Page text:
Removing the usual scenery is just one step to redesigning the series' system. Another is removing that handy radar map we all know and love. In its stead, camouflage will be the new means to an end -- the enemy's end! Now able to dress in face paint and various clothing attires, Snake will find that in order to blend into a jungle you have to become the jungle. In place of a radar window, the game will use a detection meter that applies to how little or how much Snake's ability to blend into his surroundings works. Change into a fiery outfit for instance, and the amount of the meter's percentage will decrease in an area where there is no flame. Slap on a brownish tree wear, however, and holding still against bark will push the meter way up, as long as Snake remains motionless. What Hideo's labeling as "camo stealth," the different fashions' Snake Eater will have in store is certainly looking to give the Metal Gear Solid name a unique approach.

Even though a map function won't be integral to using the HUD display anymore, Snake will still have access to different battery powered devices like vibration and a homing beacon. After all, you can't expect technology to be as advanced in 1967 as it was more than 30 years later in Metal Gear Solid's period. In the line of more pressing matters however, Snake will have to learn to adapt to a new stamina meter that ties into his survival aspects -- starting with the very tactic that will keep Snake from dying, eating. When you gotta eat, you gotta eat. In Snake's case, this means live prey. Only by chomping down on various creatures (and mushrooms), including crocodiles, insects, birds, tree frogs, and even snakes, will Snake's stamina bar continue to remain active. Without regular consumption, the aftereffects will cause Snake's stomach to grumble -- and in effect will literally alert enemies to his presence. One of the coolest tricks Snake can now employ though, is called stalking. Players will be able to tail enemies silently, even to end up gutting them with a knife. Using enemy bodies as carry-along cover, it's possible to go into battle with a protective shield...that of flesh and bone.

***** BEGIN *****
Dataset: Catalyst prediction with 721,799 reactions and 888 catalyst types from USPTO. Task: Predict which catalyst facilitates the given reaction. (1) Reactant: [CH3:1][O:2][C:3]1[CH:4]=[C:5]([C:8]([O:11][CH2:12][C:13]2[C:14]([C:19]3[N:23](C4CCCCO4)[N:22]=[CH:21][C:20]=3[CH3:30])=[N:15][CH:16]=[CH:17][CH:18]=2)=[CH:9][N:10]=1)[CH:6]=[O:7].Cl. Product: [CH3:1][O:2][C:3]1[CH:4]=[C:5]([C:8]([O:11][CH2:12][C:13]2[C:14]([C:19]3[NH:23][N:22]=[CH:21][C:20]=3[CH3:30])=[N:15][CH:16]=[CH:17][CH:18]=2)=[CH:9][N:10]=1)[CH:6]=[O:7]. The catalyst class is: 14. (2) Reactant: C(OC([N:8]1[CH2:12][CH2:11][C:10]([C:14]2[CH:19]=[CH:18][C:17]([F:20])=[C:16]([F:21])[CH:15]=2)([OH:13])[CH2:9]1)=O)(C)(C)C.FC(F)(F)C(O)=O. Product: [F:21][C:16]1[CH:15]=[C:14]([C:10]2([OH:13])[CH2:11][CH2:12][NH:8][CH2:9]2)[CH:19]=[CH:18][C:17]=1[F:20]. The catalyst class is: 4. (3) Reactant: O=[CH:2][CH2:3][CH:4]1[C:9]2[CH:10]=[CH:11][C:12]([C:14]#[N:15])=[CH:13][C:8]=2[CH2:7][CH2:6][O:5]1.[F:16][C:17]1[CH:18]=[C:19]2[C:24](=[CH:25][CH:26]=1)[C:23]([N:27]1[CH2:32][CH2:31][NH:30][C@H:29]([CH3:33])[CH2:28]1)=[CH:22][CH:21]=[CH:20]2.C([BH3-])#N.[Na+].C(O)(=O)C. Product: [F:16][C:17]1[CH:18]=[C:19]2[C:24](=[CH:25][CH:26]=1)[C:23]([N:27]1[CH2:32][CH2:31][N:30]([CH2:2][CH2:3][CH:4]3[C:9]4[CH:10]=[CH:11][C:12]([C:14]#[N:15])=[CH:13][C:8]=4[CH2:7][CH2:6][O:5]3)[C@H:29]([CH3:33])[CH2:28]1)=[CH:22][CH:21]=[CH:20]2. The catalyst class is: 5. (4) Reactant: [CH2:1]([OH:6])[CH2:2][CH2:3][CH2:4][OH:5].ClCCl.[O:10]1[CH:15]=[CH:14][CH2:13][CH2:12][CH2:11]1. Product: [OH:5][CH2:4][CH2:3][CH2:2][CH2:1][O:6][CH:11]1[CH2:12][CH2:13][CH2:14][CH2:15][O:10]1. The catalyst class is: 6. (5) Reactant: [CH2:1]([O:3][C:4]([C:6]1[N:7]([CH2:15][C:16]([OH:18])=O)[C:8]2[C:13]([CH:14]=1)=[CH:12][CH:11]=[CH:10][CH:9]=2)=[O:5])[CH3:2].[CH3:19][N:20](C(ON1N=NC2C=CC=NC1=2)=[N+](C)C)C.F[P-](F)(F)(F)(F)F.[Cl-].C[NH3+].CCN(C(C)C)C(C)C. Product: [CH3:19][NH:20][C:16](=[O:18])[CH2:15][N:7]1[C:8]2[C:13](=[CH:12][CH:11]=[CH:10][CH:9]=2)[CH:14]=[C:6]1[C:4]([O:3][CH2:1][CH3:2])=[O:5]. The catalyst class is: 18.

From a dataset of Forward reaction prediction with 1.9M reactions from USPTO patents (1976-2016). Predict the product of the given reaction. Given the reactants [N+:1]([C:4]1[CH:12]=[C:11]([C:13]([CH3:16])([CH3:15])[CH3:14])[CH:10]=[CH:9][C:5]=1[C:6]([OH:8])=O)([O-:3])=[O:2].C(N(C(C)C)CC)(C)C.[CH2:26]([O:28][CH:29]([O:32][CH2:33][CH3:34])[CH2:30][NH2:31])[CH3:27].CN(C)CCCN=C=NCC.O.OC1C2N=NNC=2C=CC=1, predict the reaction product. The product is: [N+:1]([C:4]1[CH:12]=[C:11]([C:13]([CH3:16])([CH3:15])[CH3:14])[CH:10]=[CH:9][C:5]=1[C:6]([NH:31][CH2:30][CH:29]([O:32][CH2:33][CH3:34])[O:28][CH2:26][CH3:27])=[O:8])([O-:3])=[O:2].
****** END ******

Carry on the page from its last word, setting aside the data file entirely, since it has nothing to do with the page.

The technology that gave Metal Gear Solid: Sons of Liberty that extra slice of heaven was quite remarkable then, as for Metal Gear Solid 3: Snake Eater it's looking to be now too. Taking the journey outdoors, the Metal Gear Solid you once knew will no longer be made up of barriers, but instead a detailed 3D jungle that will pump out more lovely shades of green than your local convenience store's cash register. Specifically what I witnessed following a lengthy, and as always gorgeous intro (with the gruff I'm too-cool-so-I'll-smoke-my-cigar-and-ignore-that-whiny-soldier Snake completing a halo jump from out of the back of a plane and into enemy land), was much trees and grass life. Moving on, I was able to meet a swamp area with potential crocodile victims, and further down enemy units patrolling a greater forestry surrounding. Everything in the game was beautifully intact. But for a comparison basis, it's not that Metal Gear Solid 3: Snake Eater is a million times the looker than the last game. It would be more right to say that this entry will be just as good, and only better for newer little things like grass that bends when man or creature sets foot through it, in addition to new weather elements that will let for rain, fog, night or day, and even haze to compose at random points. Just know that the third Metal Gear Solid will be far from ugly.

Final Thoughts
Breathe in, breathe out. Breathe in, breathe out. Breathe in... Keep this up, and the thrill of Metal Gear Solid 3: Snake Eater shouldn't overwhelm your body into a seizure. If Metal Gear Solid 2: Sons of Liberty was any indication for how to create a perfect game, then wait until you see what Metal Gear Solid 3: Snake Eater has got coming. And I have seen some of what's on the way. And it was good, very good. The controls were right on for those familiar with the series' roots, the graphics and story showcased intriguing highlights, and the game itself is going to reinvent the makings of how we live stealth by the minute. Take your time circling that X on your calendar -- because November can't get here any sooner!